At 191 pages it is perfect for a book group. Lucy Barton's estranged mother comes to keep her company while she is in hospital with strange illness. It reminded me of a fictional "Glass Castle". Without a scintilla of sentimentality she lets us see a hard scrabble childhood and family ties that create both misery and solace.
Lucy wakes up in a hospital room to discover that she is with her mother whom she has not seen for many years. Lucy wants to start with a clean slate and forget her tortured childhood but her relationship with her mother is tense at best. They try to find some middle ground by reminiscing about old times, friends, and family. This is a touching story about the love, understanding and relationship between a mother and daughter.
This little book is indeed quiet, even though some of the thoughts of Lucy beg for screaming. This woman is the product of her upbringing in a family where the parents have little or no concept of being parents. Love is never shown and may not even be present - at least that is how Lucy sees it. The major part of the book recounts Lucy's time in hospital with an infection. Her mother comes and sits with her for an entire week, all the while reminiscing about the past in short almost wordless conversations. I found this book to be somewhat haunting. I was drawn in to Lucy's mind and was intrigued by both her craving for affirmation and her willingness to accept hurt. Although a quick read, I had to stop from time to time to absorb the story and its implications for Lucy.
I was drawn into this book - the characters were compelling. There was a quietness to the writing. The story seemed incomplete; more like a collection of thoughts and images. Shades of The Glass Castle.
I like the way Strout portraits people with the conflict between rich and poor, mother and daughter, warmth and coldness in our world.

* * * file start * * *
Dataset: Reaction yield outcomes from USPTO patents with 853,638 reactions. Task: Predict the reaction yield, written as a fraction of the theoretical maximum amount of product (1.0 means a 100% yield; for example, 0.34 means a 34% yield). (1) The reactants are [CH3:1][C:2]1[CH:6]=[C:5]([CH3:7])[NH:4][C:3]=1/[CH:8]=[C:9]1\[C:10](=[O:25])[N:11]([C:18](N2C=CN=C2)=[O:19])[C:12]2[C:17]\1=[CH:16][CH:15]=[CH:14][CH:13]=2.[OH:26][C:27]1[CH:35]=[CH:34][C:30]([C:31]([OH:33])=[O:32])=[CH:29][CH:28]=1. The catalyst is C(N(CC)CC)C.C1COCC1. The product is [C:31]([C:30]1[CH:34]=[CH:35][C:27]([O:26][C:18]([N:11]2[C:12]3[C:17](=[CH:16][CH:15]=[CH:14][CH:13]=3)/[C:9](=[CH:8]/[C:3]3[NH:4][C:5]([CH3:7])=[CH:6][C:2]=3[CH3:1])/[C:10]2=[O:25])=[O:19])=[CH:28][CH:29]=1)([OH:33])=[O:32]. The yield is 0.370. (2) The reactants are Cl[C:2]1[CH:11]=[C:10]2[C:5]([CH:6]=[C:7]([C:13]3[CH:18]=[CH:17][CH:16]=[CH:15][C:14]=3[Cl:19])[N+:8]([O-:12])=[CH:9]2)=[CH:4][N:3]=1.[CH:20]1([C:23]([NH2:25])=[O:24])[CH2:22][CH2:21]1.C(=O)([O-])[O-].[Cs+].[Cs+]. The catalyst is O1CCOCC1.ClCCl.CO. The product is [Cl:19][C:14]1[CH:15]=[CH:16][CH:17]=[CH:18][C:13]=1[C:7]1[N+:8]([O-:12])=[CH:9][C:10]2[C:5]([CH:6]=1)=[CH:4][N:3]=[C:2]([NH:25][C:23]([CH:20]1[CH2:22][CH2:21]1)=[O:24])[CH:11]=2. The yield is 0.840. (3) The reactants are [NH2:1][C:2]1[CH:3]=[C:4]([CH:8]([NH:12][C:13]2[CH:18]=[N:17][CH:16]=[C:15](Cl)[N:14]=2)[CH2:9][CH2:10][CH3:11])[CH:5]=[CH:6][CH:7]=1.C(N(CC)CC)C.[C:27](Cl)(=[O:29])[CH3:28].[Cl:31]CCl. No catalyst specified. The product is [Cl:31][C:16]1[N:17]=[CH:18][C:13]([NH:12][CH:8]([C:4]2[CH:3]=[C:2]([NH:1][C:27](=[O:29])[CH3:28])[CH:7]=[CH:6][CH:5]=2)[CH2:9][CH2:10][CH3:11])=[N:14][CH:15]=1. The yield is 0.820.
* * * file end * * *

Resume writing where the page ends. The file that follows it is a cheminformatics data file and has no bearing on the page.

I've read four books now by this author and she knows how to tap into our psyche and that of her characters.
In this novel, Strout is able to communicate the thoughts and emotions of a woman who is lonely and insecure, damaged by her childhood. Her yearning is palpable. The relationship of Lucy with her mother rings true and is heart-breaking although the author never resorts to sentimentality.
Lovely but sad. Not a conventional story. It flits from adulthood to childhood. It's about Lucy Barton & her struggle with an awful childhood. So much is unsaid, that makes it so desperate in some ways.
After loving Olive Kitteridge I was looking forward to another story that would grab me in a similar way but this book did not. The characters were strangely abstract and hard to empathize with.
My first book by pulitzer prize winning Elizabeth Stout was not a disappointment. A poignant look at a woman's struggle with her awful childhood. It's what Lucy does not say that is the most frightening and upsetting. You really want to feel close to the character but she doesn't let you. In the end you feel a sense of loss for the woman who never felt any validity to her life. It's almost as if the story is told in the third person, which help to distance you from Lucy. Disturbing and brilliant.
All this I love you I love you I love you Love You ..said repeatedly ad nauseum these days is laughable , ridiculous. Talk about overkill! In former days we just knew we were loved...cared for, clothed, educated etc. Get on with it!
I loved this book and disliked it at the same time. There was so much she left unspoken. The story was sparse yet beautiful and left you with the sense of wanting to comfort Lucy. This is the story of extreme poverty, physical as well as mental. I think Lucy was more damaged than she realized by her childhood and all the unspoken events she hinted at. It was less of a story and more of a rambling thought process.
This book gives a very insightful look into the nuances of mental instability and how it affects family dynamics. It may not appear to be well written, but the reader must remember that the main character's viewpoint also suffers from mental instability (most likely from her upbringing).